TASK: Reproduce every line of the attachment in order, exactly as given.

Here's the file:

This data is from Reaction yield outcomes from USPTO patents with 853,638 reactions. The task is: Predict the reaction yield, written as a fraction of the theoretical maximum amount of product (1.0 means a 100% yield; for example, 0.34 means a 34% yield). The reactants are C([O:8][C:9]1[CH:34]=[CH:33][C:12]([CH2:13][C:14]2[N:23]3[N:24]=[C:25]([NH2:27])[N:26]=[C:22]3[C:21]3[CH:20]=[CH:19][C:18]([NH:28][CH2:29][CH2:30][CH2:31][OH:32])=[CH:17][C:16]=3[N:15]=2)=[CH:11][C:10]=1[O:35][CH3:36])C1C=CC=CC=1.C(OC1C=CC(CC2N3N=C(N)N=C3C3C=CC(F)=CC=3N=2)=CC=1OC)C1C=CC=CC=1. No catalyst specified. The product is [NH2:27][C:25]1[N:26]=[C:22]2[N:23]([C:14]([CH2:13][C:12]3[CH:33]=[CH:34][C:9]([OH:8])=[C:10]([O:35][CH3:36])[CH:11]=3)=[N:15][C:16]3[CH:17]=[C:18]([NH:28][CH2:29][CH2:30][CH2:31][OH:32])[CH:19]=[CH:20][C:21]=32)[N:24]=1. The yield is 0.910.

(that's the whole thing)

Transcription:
This data is from Reaction yield outcomes from USPTO patents with 853,638 reactions. The task is: Predict the reaction yield, written as a fraction of the theoretical maximum amount of product (1.0 means a 100% yield; for example, 0.34 means a 34% yield). The reactants are C([O:8][C:9]1[CH:34]=[CH:33][C:12]([CH2:13][C:14]2[N:23]3[N:24]=[C:25]([NH2:27])[N:26]=[C:22]3[C:21]3[CH:20]=[CH:19][C:18]([NH:28][CH2:29][CH2:30][CH2:31][OH:32])=[CH:17][C:16]=3[N:15]=2)=[CH:11][C:10]=1[O:35][CH3:36])C1C=CC=CC=1.C(OC1C=CC(CC2N3N=C(N)N=C3C3C=CC(F)=CC=3N=2)=CC=1OC)C1C=CC=CC=1. No catalyst specified. The product is [NH2:27][C:25]1[N:26]=[C:22]2[N:23]([C:14]([CH2:13][C:12]3[CH:33]=[CH:34][C:9]([OH:8])=[C:10]([O:35][CH3:36])[CH:11]=3)=[N:15][C:16]3[CH:17]=[C:18]([NH:28][CH2:29][CH2:30][CH2:31][OH:32])[CH:19]=[CH:20][C:21]=32)[N:24]=1. The yield is 0.910.